Of the “bi-color POSS composite images”: I’m thinking the predominately red ones will disappear under an astronomers’ red light? Still, a useful gauge (while preparing, at home, that is) to determine which filter to consider using at the eyepiece, or imaging equipment.

This is the “Desk Edition,” and, as far as I know, the only one available right now. I do have the “Field Edition” of the Atlas, and though I have not tested either under extreme dew-like conditions, I cannot feel any difference in the quality or thickness of the paper used: Very high quality, as far as I can tell.

In fact, I have only had this Guide a few days, and have yet to use it under dark skies, but am itching to do so!


  • dswtan, CeleNoptic, okiestarman56 and 9 others like this


I enthusiastically agree!  While a little pricey (to me anyway), both the Interstellarum Atlas and Guide are outstanding.  I use them routinely.  The satisfaction of high quality continues on long after the price is forgotten...


Bob W

    • dswtan and Ray Cash like this

Thanks for your review!


I recently purchased the field edition of the Deep Sky Guide on Amazon.de for just over $100. You don’t need to know German; there’s an English version of the website.


Just wanted to mention this in case anyone else might be interested.

    • semiosteve, Lindhard, astrofun and 3 others like this

nice review, looks like the field atlas you have is no longer in print as of Jan 2019....wonder if new version works the same with the guide?



Amazon seems to still be carrying both the Field Atlas and the Guide, at least with my "prime" account. A number of other AMZ 'partners' carry it new or used, too.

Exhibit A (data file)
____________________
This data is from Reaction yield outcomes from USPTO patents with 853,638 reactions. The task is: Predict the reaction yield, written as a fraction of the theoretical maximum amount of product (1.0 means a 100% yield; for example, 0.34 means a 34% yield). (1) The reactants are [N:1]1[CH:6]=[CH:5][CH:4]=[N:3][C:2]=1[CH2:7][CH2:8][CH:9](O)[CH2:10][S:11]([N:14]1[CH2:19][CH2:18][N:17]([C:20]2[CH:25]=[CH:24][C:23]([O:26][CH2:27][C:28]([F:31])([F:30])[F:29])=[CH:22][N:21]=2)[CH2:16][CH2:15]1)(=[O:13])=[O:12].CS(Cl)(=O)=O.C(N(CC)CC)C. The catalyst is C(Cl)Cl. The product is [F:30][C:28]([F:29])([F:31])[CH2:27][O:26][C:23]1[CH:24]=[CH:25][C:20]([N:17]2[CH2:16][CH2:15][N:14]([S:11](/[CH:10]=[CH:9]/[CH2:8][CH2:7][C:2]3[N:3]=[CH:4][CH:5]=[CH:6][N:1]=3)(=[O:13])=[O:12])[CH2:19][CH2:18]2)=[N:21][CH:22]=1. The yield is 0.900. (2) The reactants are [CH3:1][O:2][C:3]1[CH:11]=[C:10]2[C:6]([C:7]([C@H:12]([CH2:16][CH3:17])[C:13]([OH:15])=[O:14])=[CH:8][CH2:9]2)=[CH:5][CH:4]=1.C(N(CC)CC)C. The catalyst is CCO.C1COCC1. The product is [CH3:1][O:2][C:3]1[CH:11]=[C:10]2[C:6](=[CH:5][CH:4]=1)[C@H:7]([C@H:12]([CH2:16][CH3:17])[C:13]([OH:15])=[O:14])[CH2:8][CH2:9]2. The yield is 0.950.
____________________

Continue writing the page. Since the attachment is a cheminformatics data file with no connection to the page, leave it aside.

But, yes, on the publisher's page--Cambridge--it does say the Field Atlas is out of print as of January, 2019. . . Hopefully this is just a temporary glitch?


While I was checking on this, I discovered Ronald Stoyan (one of the authors) websites which have, among other things, a video of him presenting The Atlas:



And here is a "preview" of The Guide before it went to the publisher:




Thanks for your review!


I recently purchased the field edition of the Deep Sky Guide on Amazon.de for just over $100. You don’t need to know German; there’s an English version of the website.


Just wanted to mention this in case anyone else might be interested.

The website is able to be viewed in English, but the Field Guide offered there is in German.



Not sure why you keep pointing this out. As mentioned in the article, I bought the "field edition" off Amazon (US) for about $100, too. In English.



Michael Beck
Mar 08 2019 02:43 PM

Say what you will but for smaller scopes like a 8" through 12", you will never beat  the Sky & Telescope's  "Pocket Sky Atlas - Jumbo Edition  or again the Sky & Telescope's  Deep-Sky Wonders  by Sue Smith.  I am 75 and been an amature astronomer since I was in my teens.  Those two books are the absolute best and to me all you will ever need.  Michael Beck.  Alabama. 

    • clusterbuster and hdavid like this

You should write a more detailed review of these, Michael!


BTW: Your age and experience are not great rational 'arguments' for your cause (I'm not far behind you in either): They are anecdotal. . .  Think of it this way: How many fathers of many, many years of experience are still bad dads? Even with good kids?


Also, it's: amateur, not amature.

Michael is right about the Pocket Sky Atlas Jumbo Edition. For the money, it can't beat. A lifetime worth of viewing for under $30. Wonderful.